Connecticut bank halts small-dollar loan program due to high demand

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A Connecticut community bank has halted its small-dollar emergency loan program a week after launching it, as consumer demand fast outstripped the pool of money it set aside for the loans.

Liberty Bank in Middletown, Conn., had allocated $5 million to make unsecured personal loans of up to $5,000 to customers who had lost income due to the economic fallout from the coronavirus outbreak

The $5.9 billion-asset bank began accepting applications for the loans, which are interest-free and deferred for up to six months after closing, on Monday. By Friday, Liberty said it had added another $2 million to the program to satisfy demand through the end of day, and then will stop accepting applications.

"We were able to provide financial relief for many customers over a very short a short period of time and we will continue to work closely with them in other ways," said Liberty Bank CEO David Glidden.
"We were able to provide financial relief for many customers over a very short a short period of time and we will continue to work closely with them in other ways," said Liberty Bank CEO David Glidden.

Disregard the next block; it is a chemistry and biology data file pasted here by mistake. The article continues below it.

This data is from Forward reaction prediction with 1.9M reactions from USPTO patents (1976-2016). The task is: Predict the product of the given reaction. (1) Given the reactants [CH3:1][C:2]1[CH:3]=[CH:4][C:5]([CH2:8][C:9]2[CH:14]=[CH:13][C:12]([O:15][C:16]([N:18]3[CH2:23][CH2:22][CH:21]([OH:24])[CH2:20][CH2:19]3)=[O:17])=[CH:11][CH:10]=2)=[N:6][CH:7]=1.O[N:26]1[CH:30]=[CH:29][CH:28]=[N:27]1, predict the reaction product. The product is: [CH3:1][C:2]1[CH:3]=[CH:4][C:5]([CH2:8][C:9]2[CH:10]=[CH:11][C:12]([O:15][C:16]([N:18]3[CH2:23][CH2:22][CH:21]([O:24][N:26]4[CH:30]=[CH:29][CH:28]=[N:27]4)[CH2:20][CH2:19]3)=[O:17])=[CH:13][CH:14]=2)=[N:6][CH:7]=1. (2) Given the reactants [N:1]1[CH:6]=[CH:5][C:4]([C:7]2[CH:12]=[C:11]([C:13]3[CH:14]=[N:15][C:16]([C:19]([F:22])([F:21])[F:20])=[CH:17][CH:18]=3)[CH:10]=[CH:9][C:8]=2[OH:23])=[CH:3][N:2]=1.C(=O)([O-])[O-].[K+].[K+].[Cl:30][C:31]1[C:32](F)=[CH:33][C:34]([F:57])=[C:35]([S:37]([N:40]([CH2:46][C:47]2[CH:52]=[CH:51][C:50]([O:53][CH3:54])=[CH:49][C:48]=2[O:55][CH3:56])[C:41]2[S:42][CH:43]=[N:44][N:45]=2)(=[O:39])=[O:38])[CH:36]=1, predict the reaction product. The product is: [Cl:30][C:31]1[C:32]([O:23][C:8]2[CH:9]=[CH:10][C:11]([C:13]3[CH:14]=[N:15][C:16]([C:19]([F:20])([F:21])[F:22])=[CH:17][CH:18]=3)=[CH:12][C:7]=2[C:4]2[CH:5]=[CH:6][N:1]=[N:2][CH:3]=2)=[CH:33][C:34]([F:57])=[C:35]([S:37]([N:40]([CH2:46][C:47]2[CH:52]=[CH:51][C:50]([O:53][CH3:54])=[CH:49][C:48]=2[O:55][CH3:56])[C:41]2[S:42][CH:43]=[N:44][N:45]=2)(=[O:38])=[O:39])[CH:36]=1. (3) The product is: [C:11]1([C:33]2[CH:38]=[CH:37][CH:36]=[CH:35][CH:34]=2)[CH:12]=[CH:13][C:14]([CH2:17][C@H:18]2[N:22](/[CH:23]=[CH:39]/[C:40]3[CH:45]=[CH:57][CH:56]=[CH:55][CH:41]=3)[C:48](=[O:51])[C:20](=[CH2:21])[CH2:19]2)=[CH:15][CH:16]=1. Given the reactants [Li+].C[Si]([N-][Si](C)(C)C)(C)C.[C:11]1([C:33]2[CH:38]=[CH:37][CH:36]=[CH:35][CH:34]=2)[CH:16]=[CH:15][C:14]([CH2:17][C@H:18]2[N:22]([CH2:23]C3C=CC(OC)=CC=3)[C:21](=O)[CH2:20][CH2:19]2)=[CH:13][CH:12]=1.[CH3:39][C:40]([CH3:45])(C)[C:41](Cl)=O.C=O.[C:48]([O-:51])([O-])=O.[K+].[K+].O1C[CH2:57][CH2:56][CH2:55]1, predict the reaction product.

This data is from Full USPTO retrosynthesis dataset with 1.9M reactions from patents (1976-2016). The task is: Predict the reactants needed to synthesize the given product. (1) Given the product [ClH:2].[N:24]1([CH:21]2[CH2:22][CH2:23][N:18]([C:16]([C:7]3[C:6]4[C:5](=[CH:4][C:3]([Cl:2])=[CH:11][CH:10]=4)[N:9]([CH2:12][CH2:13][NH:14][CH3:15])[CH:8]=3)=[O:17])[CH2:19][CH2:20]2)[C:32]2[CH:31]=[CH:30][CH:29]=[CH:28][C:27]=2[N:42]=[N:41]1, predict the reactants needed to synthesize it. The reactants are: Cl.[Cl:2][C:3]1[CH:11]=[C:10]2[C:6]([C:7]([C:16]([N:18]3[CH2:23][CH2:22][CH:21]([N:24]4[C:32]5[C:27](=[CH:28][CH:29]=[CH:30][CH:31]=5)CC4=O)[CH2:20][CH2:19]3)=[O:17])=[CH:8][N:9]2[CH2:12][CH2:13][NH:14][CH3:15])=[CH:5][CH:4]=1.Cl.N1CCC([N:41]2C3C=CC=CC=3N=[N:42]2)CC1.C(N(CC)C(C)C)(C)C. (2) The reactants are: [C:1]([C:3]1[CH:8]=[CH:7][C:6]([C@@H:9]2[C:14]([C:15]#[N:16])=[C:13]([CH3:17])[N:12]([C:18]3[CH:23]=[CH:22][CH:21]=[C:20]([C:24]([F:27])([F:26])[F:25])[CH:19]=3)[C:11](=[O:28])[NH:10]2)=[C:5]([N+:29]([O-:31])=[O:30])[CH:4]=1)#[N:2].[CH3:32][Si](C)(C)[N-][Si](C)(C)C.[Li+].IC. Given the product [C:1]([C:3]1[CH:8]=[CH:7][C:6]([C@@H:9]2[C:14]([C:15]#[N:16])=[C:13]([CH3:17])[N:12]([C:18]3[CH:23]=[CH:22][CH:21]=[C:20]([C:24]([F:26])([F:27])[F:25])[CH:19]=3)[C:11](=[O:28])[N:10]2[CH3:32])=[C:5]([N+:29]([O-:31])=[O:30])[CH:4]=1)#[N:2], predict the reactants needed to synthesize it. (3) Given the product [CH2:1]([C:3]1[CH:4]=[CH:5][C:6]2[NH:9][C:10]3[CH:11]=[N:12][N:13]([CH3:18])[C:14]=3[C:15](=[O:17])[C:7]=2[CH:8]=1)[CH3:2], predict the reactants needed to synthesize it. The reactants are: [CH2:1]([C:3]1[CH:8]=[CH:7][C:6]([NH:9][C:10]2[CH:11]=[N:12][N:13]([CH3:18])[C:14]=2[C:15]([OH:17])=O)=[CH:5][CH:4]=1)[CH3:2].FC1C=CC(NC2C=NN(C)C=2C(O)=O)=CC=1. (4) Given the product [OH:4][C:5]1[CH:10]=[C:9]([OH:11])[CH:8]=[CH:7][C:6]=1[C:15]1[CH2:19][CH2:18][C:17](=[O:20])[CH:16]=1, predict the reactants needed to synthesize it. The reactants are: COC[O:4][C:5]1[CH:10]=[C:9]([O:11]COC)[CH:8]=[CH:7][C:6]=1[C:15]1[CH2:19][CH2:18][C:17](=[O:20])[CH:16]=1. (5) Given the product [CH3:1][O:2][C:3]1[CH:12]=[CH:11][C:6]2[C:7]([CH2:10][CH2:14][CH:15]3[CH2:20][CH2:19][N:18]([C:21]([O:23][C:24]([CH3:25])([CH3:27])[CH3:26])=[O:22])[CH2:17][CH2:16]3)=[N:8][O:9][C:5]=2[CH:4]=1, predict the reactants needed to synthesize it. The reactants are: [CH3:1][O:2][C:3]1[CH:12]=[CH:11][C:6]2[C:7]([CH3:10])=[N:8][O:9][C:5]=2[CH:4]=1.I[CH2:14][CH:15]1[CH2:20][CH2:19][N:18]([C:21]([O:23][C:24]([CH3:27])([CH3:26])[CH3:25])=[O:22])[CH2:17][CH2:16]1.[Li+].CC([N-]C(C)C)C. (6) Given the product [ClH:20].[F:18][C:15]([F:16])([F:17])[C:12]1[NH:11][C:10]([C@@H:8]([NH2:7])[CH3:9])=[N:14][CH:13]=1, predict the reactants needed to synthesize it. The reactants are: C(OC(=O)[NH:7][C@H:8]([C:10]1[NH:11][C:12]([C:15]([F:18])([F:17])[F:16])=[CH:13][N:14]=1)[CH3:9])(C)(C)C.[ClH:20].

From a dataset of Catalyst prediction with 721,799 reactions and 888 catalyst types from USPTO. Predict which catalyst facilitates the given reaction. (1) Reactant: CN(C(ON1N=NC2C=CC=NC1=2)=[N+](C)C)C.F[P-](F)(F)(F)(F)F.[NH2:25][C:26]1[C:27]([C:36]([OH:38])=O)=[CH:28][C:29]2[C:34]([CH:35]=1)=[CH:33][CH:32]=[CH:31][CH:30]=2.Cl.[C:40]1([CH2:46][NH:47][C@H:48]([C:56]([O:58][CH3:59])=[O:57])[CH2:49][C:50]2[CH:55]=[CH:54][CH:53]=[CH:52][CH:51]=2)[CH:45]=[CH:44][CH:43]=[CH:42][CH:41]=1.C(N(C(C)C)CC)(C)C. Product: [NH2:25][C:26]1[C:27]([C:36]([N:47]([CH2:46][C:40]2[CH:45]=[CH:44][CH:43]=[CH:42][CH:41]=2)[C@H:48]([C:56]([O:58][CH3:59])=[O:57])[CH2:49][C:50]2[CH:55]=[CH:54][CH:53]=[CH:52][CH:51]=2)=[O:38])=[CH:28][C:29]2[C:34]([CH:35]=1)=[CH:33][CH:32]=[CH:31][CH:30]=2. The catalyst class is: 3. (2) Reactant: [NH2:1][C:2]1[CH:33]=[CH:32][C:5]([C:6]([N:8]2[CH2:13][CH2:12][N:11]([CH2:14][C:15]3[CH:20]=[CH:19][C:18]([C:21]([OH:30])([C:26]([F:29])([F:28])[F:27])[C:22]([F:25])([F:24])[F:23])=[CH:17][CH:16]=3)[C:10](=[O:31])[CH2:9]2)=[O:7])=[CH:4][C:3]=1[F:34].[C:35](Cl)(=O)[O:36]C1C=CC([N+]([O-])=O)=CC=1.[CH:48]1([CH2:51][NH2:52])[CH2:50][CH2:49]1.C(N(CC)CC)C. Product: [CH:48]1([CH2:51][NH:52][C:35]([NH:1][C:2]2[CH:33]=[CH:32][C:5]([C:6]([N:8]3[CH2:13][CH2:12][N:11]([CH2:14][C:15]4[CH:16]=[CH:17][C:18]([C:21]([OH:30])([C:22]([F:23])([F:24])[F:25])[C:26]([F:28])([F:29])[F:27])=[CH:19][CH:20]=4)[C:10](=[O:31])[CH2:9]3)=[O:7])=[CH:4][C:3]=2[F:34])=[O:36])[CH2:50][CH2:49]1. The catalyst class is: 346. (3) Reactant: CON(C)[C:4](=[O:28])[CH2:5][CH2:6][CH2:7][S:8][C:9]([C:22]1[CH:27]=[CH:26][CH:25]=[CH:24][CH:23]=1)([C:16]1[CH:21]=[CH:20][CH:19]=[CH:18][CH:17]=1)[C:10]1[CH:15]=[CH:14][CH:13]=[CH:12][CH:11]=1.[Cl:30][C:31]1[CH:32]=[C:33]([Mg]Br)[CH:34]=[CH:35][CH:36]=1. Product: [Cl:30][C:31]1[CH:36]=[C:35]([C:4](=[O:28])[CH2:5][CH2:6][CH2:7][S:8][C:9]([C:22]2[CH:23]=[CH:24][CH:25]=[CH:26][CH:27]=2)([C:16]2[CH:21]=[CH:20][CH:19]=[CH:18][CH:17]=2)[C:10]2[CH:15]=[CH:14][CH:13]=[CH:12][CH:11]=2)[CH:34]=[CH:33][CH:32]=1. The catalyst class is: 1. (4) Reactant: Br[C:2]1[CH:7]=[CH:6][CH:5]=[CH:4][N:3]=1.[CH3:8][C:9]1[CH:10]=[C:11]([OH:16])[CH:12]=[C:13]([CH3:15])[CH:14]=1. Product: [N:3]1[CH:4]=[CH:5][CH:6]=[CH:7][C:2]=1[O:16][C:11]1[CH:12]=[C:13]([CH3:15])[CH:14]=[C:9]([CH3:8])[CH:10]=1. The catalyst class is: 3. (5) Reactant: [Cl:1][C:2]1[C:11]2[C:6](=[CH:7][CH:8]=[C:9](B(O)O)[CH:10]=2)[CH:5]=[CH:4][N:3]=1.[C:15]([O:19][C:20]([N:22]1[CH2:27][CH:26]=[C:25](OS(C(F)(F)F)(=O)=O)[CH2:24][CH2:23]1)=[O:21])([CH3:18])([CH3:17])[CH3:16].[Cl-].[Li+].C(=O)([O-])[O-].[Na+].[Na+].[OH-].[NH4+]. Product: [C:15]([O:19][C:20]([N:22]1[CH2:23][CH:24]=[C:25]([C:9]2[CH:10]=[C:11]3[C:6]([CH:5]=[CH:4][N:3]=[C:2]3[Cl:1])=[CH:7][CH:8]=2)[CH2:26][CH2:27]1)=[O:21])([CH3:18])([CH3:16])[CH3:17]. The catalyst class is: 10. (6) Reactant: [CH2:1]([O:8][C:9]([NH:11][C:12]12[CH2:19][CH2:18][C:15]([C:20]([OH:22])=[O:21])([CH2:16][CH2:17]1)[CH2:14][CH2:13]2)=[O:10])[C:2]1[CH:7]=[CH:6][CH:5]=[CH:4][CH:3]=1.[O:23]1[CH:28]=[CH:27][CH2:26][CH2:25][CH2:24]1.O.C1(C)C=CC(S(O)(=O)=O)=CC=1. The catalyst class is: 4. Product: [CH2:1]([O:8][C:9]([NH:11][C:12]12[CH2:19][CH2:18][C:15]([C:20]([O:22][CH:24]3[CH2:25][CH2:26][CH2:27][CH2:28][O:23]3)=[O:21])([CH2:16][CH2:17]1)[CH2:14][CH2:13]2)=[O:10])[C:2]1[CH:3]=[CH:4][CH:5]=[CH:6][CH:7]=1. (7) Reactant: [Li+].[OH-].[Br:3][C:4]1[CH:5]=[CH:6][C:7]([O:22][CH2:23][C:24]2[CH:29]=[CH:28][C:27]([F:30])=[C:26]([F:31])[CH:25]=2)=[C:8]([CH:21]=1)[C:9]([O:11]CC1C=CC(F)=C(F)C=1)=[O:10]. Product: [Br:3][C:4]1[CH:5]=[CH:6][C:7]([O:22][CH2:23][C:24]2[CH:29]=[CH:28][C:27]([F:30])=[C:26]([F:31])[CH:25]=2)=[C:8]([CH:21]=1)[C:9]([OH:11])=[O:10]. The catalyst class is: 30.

“While we would have liked to continue to make this temporary loan relief measure available to customers, given the current environment, it was not feasible as the incredible demand far exceeded the capacity of this program,” President and CEO David Glidden said in a press release.

The bank initially announced the program on March 23. It said Friday that it had received over 500 new applications on the first day the program became effective and a total of 1,117 requests from existing customers over eight business days.

Liberty’s small-dollar emergency loan program is one of numerous low- or no-interest credit products banks have offered to people struggling financially because of the pandemic. Many banks have also waived overdraft and ATM fees and offered mortgage and small-business borrowers 90-day deferrals on loan payments.

Liberty said it would continue to offer various other customer relief efforts, including loan payment deferrals and certain types of fee waivers.

“The great news is we were able to provide financial relief for many customers over a very short period of time and we will continue to work closely with them in other ways that are still available to our customers,” Glidden said.

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Consumer lending Coronavirus Community banking Small-dollar lending
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